Faculty Among Most Cited Authors
A new study has found that researchers at the USC School of Social Work authored some of the profession's most cited journal articles of the past decade.
Five publications penned by researchers at the school ranked in the top 100 articles cited between 2000 and 2009, according to findings published in the British Journal of Social Work.
"I knew the article was cited very often, but I didn't realize it was that influential," said Michàlle Mor Barak, a professor at the USC School of Social Work.
Coauthored with then-doctoral students Jan Nissly and Amy Levin, Mor Barak's analysis of the causes of burnout and turnover among social workers involved in child welfare and other human services ranked fourth on the list in terms of citations per year.
"Over the years, we've overlooked the importance of taking care of the social workers, who are providing services to disadvantaged populations," Mor Barak said. "To me, it was an encouraging sign that an article that examines the causes for the high turnover in our profession and focuses on how social workers deal with burnout and case overload received that much attention. We cannot provide good services to our clients if we don't take care of ourselves."
Published in 2001 in Social Service Review, the article had been cited 158 instances at the time of the recent study, averaging nearly 18 citations per year.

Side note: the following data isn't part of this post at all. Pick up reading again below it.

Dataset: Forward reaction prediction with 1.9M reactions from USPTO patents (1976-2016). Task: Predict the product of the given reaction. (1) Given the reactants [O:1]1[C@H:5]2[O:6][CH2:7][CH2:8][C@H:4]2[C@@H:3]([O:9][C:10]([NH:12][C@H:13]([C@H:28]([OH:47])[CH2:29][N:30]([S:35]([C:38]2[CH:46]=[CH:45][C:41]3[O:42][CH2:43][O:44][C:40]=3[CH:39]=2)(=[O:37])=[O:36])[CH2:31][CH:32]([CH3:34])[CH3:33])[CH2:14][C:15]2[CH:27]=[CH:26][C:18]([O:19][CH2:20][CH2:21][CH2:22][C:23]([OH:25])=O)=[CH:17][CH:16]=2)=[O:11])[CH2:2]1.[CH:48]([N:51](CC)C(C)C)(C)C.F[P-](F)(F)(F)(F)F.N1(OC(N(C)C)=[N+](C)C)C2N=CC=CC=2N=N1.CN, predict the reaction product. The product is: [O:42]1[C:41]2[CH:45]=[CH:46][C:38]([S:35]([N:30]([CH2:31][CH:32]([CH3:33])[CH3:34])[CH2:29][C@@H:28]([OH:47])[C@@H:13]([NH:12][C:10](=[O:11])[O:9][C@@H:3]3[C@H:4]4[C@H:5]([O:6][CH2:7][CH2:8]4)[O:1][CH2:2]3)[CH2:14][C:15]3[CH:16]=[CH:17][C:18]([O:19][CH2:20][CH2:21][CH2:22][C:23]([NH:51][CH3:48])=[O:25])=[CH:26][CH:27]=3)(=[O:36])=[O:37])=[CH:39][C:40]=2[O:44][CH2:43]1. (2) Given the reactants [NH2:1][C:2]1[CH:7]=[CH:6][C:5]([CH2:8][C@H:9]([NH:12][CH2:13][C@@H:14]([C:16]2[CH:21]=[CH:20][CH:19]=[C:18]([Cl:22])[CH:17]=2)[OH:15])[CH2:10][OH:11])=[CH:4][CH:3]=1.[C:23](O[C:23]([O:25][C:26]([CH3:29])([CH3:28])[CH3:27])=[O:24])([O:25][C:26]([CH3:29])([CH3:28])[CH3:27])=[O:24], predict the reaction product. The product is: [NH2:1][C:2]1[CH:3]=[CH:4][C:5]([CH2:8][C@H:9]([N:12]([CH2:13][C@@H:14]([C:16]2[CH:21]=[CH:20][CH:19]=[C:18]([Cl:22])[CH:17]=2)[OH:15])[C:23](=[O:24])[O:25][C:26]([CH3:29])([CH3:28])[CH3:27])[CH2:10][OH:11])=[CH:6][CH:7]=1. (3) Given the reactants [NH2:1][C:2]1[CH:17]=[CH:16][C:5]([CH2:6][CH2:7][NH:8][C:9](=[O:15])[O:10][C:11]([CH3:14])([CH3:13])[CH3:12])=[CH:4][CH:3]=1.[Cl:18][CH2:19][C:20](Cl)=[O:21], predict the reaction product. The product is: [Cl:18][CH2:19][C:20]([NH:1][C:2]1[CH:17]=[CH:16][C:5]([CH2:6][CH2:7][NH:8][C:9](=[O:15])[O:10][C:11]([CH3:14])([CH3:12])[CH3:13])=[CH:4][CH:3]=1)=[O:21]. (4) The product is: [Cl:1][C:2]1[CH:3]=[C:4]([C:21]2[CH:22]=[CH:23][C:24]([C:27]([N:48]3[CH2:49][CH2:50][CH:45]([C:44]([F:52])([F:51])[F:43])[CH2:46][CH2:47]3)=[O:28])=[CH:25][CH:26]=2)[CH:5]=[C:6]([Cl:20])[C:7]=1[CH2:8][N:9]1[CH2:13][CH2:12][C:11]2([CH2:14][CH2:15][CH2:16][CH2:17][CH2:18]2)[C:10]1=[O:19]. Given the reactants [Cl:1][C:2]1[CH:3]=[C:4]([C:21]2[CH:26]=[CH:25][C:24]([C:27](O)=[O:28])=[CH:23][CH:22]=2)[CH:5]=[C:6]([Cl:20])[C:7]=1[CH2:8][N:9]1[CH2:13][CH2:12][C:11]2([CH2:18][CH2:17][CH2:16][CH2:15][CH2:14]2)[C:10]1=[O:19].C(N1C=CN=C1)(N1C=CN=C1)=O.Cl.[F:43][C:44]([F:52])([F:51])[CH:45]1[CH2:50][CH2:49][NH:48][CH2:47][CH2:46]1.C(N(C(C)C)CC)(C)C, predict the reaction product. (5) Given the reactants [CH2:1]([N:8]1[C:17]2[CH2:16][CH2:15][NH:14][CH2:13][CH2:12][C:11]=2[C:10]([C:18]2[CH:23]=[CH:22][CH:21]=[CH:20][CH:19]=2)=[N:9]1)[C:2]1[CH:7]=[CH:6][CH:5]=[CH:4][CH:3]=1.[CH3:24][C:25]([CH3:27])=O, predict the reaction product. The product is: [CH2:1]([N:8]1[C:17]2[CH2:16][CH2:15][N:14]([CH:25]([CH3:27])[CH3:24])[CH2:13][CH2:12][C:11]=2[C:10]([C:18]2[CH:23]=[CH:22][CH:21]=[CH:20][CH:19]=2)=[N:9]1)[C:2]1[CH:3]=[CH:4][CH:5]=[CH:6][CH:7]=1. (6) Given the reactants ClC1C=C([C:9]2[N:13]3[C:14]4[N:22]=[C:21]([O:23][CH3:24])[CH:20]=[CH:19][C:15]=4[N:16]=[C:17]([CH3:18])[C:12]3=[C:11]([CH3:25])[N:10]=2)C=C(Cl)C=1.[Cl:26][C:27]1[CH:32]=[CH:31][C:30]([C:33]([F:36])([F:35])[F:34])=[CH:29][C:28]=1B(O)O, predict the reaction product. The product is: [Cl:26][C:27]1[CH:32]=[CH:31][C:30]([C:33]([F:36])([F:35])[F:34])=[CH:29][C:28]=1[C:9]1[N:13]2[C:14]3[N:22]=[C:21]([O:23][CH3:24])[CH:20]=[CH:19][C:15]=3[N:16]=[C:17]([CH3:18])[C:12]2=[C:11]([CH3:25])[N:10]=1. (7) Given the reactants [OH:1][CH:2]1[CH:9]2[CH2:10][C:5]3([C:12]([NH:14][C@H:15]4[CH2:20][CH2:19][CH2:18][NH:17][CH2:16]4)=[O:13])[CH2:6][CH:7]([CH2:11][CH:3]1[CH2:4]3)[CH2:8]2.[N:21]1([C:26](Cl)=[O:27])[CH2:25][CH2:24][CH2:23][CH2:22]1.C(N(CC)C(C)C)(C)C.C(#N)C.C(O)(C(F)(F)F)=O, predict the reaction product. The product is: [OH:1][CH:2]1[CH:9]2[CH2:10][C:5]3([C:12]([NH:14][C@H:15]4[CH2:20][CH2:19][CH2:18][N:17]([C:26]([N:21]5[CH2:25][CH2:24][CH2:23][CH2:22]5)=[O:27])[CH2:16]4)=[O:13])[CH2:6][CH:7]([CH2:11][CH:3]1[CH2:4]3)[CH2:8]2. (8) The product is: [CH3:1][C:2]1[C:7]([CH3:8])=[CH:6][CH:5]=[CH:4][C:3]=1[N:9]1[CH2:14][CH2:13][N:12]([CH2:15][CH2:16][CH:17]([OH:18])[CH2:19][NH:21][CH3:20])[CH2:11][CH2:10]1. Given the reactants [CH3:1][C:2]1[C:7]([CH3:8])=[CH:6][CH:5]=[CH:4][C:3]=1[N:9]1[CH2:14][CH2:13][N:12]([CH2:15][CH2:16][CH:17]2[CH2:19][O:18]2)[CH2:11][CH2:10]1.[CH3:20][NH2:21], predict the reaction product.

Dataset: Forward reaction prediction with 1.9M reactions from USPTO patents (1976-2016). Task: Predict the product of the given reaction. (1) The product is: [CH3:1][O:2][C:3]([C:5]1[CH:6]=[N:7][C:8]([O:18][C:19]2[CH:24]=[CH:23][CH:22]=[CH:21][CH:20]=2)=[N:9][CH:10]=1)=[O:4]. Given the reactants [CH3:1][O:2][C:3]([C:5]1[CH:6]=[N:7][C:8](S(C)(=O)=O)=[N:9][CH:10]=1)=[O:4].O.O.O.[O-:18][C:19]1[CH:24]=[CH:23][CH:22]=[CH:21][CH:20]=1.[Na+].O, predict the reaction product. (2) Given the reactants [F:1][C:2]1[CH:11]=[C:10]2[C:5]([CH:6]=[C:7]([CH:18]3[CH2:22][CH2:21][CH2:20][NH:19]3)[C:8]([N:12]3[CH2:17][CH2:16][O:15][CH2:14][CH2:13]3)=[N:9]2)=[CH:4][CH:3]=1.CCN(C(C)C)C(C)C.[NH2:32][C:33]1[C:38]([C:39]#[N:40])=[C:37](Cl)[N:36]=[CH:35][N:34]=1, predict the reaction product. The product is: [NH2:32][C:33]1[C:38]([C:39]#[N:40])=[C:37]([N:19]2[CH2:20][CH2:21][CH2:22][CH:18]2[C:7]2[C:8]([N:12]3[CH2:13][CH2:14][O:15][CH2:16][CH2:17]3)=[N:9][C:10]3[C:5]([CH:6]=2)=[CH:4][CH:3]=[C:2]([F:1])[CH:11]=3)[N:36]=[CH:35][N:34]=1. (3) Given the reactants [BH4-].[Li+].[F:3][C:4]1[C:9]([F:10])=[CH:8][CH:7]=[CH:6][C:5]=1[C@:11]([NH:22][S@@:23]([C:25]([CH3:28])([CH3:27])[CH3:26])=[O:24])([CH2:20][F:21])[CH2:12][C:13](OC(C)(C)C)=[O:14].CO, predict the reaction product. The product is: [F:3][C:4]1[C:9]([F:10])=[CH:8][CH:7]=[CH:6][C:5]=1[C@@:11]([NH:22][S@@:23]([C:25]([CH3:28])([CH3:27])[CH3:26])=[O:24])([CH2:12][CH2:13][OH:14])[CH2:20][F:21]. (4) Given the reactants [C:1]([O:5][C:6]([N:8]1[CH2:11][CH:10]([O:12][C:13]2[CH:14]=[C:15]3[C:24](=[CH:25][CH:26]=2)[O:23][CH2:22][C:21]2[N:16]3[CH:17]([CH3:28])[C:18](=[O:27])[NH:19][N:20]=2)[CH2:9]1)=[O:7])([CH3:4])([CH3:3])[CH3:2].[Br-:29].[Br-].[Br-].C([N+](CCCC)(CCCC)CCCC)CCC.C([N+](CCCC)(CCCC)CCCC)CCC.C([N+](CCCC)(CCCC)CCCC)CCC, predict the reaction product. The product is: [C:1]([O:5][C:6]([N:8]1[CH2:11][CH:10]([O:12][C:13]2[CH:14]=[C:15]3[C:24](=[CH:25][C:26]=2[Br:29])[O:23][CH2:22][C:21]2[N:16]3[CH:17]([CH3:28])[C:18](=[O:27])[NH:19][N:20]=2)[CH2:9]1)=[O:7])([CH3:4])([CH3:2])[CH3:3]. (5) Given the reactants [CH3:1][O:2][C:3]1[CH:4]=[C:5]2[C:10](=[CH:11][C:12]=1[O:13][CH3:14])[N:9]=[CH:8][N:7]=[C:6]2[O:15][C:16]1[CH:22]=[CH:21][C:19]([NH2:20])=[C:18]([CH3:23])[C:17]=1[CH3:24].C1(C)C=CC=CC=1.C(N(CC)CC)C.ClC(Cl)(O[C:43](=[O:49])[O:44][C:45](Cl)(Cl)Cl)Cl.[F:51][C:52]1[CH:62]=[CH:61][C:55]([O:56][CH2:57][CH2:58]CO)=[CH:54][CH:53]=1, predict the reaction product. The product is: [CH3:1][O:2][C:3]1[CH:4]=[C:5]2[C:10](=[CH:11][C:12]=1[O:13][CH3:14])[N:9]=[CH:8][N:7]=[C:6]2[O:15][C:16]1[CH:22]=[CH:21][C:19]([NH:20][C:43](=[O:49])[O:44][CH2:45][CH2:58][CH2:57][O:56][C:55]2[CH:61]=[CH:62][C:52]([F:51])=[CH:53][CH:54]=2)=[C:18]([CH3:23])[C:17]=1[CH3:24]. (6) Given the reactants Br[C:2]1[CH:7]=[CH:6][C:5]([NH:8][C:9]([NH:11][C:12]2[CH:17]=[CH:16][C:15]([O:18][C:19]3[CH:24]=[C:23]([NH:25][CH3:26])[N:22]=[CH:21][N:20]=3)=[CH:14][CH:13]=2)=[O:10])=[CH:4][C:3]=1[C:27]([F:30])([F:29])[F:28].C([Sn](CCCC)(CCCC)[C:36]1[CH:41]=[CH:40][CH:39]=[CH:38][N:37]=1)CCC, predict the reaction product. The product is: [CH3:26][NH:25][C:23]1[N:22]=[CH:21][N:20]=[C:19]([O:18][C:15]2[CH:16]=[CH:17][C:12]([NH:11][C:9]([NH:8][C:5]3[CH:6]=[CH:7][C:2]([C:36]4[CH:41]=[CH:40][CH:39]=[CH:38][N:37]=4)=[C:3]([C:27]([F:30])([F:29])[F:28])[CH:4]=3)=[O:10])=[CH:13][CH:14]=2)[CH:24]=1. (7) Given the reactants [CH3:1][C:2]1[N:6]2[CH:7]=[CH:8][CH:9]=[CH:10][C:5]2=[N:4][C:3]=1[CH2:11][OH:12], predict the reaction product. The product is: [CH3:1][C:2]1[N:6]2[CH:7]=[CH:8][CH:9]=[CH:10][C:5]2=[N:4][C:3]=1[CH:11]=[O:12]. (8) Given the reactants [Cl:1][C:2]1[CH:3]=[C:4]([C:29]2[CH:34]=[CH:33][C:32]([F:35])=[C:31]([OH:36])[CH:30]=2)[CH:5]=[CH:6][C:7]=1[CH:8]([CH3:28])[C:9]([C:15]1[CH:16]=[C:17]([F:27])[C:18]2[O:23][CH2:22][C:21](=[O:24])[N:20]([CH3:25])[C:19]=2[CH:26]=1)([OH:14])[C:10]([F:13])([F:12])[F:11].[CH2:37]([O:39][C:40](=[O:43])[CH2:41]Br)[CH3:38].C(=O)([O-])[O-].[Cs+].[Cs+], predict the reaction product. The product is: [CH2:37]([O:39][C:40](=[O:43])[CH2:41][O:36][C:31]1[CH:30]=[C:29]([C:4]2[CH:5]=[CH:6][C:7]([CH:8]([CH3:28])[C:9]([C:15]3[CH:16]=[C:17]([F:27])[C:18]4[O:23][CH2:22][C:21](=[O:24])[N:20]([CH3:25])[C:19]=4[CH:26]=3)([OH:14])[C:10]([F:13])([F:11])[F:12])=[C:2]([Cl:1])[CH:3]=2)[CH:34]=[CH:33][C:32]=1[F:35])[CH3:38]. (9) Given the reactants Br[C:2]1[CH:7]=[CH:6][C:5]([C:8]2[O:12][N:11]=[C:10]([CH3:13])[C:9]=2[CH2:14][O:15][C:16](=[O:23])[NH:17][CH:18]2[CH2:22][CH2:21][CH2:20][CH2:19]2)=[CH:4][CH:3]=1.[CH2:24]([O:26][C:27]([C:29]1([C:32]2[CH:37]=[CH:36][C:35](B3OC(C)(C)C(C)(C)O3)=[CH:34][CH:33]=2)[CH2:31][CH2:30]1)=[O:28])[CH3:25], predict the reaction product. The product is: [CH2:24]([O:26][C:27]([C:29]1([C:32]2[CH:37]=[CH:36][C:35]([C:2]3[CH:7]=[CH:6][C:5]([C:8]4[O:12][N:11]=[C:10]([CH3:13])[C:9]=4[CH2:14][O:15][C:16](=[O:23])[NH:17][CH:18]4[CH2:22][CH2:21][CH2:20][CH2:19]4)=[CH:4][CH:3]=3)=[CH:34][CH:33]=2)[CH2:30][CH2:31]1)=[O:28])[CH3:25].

Other highly cited publications included an article on parent training programs in child welfare authored in part by assistant professor Michael Hurlburt that ranked 17th, and an article on mental health services in black churches written in part by associate professor Karen Lincoln that hit 25th on the list.
Haluk Soydan, director of the school's Hamovitch Center for Science in the Human Services, and associate professor Devon Brooks each penned articles that ranked 66th and 87th, respectively.
The study examined 79 social work journals published during the past decade and determined the 100 most cited articles in terms of citations per year.
The authors noted that evidence-based practice and translational research were significant topics of discussion in many of the articles, suggesting the link between research and practice is a growing issue for the social work profession.
The USC School of Social Work has placed an increasing emphasis on translational and evidence-based research in recent years, and researchers at the school have been closely involved with several online clearinghouses that highlight effective, proven social work interventions.
The full list, as well as the study, titled "Influential Publications in Social Work Discourse: The 100 Most Highly Cited Articles in Disciplinary Journals: 2000-09," is available online at the British Journal of Social Work website.
- Master of Social Work